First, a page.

The University of California San Diego recently announced that the Dalai Lama will offer its keynote commencement address, much to the disatisfaction of many of its Chinese students, who call the choice “controversial” and “disrespectful.” Some go so far as to say the university’s decision shows a lack of cultural respect and campus inclusiveness.
The exiled spiritual head and leader of the Tibetan people is a controversial figure in China, according to senior John Leo, an officer of the university’s Chinese Student Scholars Association.
“Inviting such a controversial figure…is very disrespectful,” Leo told ABC 10.
Though the history between Tibet and China is complicated, Chinese students such as Lee allege that the Dalai Lama’s failed negotiation with China for Tibetan independence actually sparked an uprising in 2008.
UCSD students have also recently popularized the hashtag #ChineseStudentsMatter in an effort to bring attention to this matter.
Chinese student Ruixuan Wang published an op-ed in the UCSD Guardian explaining that “the Dalai Lama spent his whole life trying to separate Tibet from the mainland of China, regardless of how much privilege and freedom the government offered the people of Tibet.”
“His conflict with our government caused property loss, deaths of innocent people and panic among the general public — even though he claims that he advocates for a nonviolent revolution.”
Yet, UCSD Chancellor Pradeep Khosla called the Dalai Lama “a man of peace” who “promotes global responsibility and service to humanity” in a statement.
“These are the ideals we aim to convey and instill in our students and graduates at UC San Diego,” Khosla said.
The Dalai Lama was awarded the Nobel Peace Prize in 1989 for his non-violent struggle for the liberation of Tibet, and has been recognized for his global environmental concern.
Wang noted in his piece that these accomplishments are admirable, but wrote that “the main reason why many Chinese students are upset is that our university shows little consideration about cultural respect.”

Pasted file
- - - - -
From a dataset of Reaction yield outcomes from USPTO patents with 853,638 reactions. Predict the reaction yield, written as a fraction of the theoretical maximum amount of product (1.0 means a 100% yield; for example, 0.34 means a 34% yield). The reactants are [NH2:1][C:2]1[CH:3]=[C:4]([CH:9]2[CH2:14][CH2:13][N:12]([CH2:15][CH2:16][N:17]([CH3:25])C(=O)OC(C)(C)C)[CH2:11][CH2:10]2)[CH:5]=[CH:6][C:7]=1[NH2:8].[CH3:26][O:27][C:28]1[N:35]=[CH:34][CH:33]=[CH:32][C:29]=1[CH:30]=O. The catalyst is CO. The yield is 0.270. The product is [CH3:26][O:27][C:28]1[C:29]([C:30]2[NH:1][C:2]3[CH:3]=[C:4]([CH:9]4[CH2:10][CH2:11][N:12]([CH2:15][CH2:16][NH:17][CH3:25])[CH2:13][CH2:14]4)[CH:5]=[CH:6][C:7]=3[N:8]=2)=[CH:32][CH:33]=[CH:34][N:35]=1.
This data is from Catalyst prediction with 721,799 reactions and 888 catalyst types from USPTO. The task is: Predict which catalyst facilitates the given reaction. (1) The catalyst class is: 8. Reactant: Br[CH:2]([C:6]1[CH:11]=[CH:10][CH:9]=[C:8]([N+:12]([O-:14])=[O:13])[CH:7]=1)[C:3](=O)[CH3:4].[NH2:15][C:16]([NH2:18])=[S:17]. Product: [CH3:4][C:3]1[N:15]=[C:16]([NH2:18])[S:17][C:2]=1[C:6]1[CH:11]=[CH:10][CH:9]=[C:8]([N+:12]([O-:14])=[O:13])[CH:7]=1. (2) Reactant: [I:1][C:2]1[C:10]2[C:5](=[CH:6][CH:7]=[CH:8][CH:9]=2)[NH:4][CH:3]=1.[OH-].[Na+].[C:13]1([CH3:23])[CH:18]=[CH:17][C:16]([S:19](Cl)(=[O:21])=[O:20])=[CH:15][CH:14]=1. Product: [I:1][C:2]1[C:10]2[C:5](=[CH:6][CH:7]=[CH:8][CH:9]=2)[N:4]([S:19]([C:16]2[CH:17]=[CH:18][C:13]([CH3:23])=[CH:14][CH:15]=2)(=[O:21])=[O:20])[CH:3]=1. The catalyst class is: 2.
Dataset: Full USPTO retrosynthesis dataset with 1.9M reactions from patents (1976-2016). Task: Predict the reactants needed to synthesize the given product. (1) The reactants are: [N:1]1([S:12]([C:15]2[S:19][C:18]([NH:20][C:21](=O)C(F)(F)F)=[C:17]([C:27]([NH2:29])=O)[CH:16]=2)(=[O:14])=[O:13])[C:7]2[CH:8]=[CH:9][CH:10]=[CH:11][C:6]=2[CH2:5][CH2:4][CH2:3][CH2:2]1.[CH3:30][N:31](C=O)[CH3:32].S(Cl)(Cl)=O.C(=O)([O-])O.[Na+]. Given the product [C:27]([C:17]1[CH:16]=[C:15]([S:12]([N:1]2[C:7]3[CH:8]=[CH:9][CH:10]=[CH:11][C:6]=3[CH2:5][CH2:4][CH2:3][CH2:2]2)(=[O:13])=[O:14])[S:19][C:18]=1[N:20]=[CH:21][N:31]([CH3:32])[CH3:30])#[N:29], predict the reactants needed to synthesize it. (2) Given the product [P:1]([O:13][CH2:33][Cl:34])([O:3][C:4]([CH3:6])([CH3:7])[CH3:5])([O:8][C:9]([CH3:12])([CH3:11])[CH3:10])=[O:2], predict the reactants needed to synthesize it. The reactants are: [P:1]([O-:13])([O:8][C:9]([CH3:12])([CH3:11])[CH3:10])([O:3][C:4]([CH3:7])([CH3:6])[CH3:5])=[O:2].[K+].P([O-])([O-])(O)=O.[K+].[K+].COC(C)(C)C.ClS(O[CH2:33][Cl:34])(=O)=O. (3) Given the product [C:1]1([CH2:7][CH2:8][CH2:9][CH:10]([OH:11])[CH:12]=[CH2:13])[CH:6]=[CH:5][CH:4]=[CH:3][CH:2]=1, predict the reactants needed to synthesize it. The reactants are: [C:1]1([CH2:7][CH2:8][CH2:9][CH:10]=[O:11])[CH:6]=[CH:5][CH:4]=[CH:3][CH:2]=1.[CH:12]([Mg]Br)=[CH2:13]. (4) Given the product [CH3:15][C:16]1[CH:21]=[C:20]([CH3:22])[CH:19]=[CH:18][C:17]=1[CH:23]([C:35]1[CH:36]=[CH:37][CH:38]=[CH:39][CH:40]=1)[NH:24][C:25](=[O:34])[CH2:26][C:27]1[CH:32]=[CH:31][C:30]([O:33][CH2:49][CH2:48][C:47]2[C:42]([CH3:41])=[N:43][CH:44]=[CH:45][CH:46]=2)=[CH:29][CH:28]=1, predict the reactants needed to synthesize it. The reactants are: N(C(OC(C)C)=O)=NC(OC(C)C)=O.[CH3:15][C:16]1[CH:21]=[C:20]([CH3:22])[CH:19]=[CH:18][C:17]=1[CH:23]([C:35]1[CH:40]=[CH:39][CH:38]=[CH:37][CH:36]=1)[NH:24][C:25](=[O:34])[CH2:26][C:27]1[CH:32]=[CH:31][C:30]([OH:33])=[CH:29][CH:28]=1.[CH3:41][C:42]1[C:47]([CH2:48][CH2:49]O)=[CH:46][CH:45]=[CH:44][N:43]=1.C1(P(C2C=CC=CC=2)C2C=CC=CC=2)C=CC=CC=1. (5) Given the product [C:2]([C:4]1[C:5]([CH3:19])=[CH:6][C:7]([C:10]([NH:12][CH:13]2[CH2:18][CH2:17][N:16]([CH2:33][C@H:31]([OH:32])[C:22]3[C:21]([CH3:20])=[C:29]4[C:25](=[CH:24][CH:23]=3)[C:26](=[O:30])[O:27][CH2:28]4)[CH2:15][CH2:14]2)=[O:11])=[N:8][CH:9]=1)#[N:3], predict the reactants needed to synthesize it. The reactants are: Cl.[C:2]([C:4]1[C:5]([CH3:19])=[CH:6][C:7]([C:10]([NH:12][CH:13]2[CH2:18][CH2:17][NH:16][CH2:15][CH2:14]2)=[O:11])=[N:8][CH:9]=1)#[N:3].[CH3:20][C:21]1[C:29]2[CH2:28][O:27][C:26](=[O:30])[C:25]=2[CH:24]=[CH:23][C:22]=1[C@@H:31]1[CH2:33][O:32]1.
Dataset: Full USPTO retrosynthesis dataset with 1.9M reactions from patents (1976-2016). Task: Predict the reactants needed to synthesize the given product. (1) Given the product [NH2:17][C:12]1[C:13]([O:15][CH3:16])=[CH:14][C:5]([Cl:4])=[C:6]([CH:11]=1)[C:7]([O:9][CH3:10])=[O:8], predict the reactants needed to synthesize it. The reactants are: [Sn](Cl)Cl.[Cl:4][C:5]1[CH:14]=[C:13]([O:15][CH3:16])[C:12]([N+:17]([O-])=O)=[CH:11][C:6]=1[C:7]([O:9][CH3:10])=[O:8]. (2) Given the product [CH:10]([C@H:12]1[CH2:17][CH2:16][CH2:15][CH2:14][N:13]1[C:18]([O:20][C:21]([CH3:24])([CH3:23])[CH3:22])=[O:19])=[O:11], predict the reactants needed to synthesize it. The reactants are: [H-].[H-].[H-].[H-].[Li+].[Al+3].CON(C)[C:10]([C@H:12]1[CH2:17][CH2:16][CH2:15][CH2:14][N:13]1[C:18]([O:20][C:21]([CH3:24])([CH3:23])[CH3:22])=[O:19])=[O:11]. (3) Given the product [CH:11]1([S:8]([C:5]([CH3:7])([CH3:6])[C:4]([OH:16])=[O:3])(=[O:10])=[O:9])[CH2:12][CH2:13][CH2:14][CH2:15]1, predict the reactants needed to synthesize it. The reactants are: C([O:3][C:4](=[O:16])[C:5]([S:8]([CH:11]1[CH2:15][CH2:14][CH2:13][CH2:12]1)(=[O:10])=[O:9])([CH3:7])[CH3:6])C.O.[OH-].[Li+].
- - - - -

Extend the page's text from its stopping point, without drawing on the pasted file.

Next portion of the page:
The UCSD Shanghai Alumni Group interestingly used the common campus rhetoric of diversity and inclusion to voice its protest.
“When addressing such a diverse community, there is a greater responsibility to spread a message that brings people together, rather than splits them apart,” they wrote.
Yet some counter that invoking diversity, given China’s general aversion to this principle, is inappropriate.
Tibetan native and graduate of UCSD Dr. Tsering Topgyal called it “unsurprising” that most Chinese students agree with their communist government’s stance on Tibet.
“If the Chinese students wish to exploit diversity, they would come across as more convincing if they were more committed and supportive of this principle back home,” he said. “If they are so committed to diversity, it behooves them to be more accepting of the Dalai Lama’s talk, especially since I am sure that many of the non-Chinese student community would wish to hear the Dalai Lama.”
In response to the Chinese students’ disapproval, UCSD said in a statement that “the University of California San Diego has always served as a forum for discussion and interaction on important public policy issues and respects the rights of individuals to agree or disagree as we consider issues of our complex world. Our 2017 speaker, His Holiness the 14th Dalai Lama, carries a message that promotes global responsibility and service to humanity that is of great interest to the UC San Diego community and to our students as they enter their professional lives. As a public university dedicated to the civil exchange of views, the university believes commencement is one of many events that provide and appropriate opportunity to present to graduates and their families a message of reflection and compassion.”
Meanwhile, the Chinese Students and Scholars Association has issued a statement that “if the university insists on acting unilaterally and inviting the Dalai Lama to give a speech at the graduation ceremony, our association vows to take further measures to firmly resist the university’s unreasonable behavior. Specific details of these measures will be outlined in our future statements.”
No specific request for disinvitation has been issued at this time, however.